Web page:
President Jacob Zuma was said to have blamed platinum producer Lonmin yesterday for undermining the wage negotiations that led to the spiral of violence in which police shot striking mineworkers last year.
Reported by wire services to have been speaking at a panel discussion at the World Economic Forum (WEF) in Davos, Switzerland, Zuma was quoted as saying that the violence at Lonmin’s Marikana mine last August was caused by the company undermining the collective wage bargaining system.
The reports had not been elaborated on at the time of going to press, but in a speech to the local business community attending the important event and to reporters later, the president was conciliatory.
“We are not making any threat to anyone. We are saying: ‘Let us come together; let us discuss. This affects all of us. It does not affect companies only’,” he told Reuters on the sidelines of the WEF in Davos.
This was in contrast to the unscripted tirade by Mineral Resources Minister Susan Shabangu and latterly ANC secretary general Gwede Mantashe, who took issue with the announcement of a restructuring exercise at Anglo American Platinum (Amplats) in which as many as 14 000 jobs could be on the line.
At the same event in Davos, Finance Minister Pravin Gordhan said he had no immediate plans to raise mining taxes after the ruling party directed the government to ensure the industry contributed an “equitable” amount of revenue.
“There is no question of any taxes at this time,” Gordhan said in an interview on Bloomberg TV. “We will keep the matter under review and, when we think it is appropriate, we’ll see how the regime needs to change.”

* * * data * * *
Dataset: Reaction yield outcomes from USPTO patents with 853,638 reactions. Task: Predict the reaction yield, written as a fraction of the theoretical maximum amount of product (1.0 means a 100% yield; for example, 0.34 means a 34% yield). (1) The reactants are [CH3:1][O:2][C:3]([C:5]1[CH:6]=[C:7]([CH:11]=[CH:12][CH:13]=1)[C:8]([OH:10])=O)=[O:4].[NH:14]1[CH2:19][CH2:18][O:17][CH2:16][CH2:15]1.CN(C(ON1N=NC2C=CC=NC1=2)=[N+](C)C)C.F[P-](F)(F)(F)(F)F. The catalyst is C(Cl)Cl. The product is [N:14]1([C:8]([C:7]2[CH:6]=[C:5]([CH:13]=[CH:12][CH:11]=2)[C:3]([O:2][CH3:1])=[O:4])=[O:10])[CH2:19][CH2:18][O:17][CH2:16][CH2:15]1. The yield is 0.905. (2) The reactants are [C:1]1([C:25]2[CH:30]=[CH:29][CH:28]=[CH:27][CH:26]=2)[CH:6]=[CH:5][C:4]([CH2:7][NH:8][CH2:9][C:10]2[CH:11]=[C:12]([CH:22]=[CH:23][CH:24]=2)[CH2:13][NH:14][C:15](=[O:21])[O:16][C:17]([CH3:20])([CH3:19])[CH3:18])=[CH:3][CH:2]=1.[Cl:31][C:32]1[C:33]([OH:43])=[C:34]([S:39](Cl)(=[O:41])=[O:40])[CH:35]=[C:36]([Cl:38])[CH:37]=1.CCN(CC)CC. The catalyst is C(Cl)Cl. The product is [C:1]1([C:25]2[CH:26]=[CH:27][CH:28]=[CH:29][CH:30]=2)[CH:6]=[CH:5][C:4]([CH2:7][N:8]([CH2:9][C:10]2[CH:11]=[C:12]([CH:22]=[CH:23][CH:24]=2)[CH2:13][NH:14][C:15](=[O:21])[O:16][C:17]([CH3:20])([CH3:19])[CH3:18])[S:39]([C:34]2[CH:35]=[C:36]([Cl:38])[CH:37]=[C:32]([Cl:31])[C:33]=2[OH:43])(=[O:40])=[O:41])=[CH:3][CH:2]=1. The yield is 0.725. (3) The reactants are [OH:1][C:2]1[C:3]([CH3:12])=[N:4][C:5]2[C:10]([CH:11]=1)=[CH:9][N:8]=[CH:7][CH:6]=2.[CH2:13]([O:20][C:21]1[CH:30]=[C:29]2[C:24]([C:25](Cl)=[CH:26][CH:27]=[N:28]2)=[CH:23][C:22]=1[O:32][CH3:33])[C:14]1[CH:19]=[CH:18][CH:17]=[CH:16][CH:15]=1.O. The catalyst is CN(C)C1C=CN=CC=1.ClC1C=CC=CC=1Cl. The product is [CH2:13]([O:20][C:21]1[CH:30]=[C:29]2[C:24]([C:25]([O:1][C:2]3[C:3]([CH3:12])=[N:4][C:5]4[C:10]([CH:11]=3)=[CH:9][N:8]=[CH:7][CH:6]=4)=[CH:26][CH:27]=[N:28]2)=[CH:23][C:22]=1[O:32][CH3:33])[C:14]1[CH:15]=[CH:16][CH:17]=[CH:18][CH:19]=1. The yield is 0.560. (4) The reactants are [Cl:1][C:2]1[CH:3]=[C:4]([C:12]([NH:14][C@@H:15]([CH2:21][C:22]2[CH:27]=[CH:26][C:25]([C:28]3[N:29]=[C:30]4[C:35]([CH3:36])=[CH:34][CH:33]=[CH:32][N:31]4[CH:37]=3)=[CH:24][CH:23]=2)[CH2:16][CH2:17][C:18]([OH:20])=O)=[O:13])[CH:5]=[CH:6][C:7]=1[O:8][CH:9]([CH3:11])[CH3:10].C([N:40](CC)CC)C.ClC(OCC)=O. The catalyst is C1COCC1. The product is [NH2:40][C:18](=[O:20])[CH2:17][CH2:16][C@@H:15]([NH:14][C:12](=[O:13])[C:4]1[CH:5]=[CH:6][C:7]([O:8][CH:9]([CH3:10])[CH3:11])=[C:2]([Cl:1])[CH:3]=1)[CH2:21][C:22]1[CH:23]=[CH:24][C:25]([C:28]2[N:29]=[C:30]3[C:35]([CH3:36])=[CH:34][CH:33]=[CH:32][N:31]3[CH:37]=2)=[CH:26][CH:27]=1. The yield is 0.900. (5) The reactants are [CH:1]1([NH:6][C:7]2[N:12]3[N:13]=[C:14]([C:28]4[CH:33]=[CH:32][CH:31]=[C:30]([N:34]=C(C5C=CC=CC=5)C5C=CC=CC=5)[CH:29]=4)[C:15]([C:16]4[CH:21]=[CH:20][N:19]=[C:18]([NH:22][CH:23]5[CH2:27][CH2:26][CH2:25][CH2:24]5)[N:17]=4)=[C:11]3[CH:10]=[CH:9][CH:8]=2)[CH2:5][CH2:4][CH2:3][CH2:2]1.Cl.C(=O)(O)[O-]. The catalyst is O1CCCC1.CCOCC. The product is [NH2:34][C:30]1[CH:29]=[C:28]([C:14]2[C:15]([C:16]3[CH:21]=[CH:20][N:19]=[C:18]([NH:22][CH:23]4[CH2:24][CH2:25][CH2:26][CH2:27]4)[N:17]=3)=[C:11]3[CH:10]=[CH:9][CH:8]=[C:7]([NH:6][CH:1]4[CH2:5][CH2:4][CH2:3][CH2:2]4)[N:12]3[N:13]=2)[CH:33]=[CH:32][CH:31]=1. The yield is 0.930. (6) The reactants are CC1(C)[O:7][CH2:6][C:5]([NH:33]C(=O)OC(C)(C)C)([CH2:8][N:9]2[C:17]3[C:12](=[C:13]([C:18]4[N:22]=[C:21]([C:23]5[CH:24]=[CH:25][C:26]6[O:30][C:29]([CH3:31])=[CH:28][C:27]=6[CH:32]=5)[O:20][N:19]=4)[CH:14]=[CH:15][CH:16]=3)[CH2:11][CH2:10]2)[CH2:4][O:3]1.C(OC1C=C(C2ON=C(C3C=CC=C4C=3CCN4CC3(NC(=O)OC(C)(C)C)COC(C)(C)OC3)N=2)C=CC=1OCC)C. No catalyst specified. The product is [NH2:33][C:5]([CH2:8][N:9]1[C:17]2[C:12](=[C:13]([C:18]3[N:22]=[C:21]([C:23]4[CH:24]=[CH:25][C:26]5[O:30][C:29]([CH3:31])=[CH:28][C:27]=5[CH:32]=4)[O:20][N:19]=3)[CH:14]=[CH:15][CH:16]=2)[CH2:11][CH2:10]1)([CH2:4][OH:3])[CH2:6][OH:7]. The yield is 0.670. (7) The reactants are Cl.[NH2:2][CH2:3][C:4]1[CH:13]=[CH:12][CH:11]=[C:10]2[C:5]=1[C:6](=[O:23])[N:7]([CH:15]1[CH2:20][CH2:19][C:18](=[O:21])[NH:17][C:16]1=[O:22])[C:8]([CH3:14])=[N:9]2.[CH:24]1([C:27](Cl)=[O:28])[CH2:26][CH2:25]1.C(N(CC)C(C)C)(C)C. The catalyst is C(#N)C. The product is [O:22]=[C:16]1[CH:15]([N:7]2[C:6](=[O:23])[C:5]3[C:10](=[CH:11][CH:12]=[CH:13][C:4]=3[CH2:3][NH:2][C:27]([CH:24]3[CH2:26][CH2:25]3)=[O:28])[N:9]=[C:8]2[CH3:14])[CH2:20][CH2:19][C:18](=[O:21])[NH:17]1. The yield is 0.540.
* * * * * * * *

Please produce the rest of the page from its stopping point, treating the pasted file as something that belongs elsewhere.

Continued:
Gordhan added: “Many countries, including South Africa, are asking the question whether the mining royalties are at the right levels, whether the owners of minerals – which are the people of South Africa – are getting the right levels of return.
Amplats’ decision to idle four Rustenburg shafts might “cost us a bit on the revenue side, probably R4 billion or R5bn, but that’s still open to adjustments,” Gordhan said.
“We must be careful not to take a dispute in one or two mines in the platinum sector and generalise it to mining, because coal is working fairly well, oil is working fairly well, gold is working fairly well.
Also at the WEF, billionaire Patrice Motsepe said his firm, African Rainbow Minerals (ARM), was looking at opportunities to buy platinum mines
“Platinum is a key sector for us,” he said. “We’ve been looking for the last few years and there are good opportunities.”
The company was looking at assets on the eastern and western limbs of the Bushveld Complex, the richest source of platinum in the world.
ARM has a joint venture with Amplats at Modikwa.
Warning about government takeovers of mines, Motsepe said: “The track record of nationalisation speaks for itself. It’s been a failure. Private sector partnerships with labour and government have proven themselves worldwide.”
Motsepe is the chairman of both ARM and Harmony Gold Mining, Africa’s third-largest bullion producer.
“The challenge is we have to run our companies in the mining industry in a globally competitive manner,” he said.
Meanwhile, the International Monetary Fund (IMF) reduced its forecast for economic growth in South Africa to 2.8 percent for 2013, lower than projections by the government and central bank.
The estimate was cut from the 3 percent predicted in October, the Washington-based IMF said in an update of its World Economic Outlook yesterday.
The economy would probably expand 4.1 percent in 2014, up from an earlier forecast of 3.8 percent, the IMF added.
Growth in South Africa slowed last year as a series of strikes in the mining industry cut output and a slump in Europe reduced export demand. The government is forecasting growth of 3.6 percent this year, while the central bank expects 2.9 percent. The IMF estimated the economy expanded 2.3 percent last year.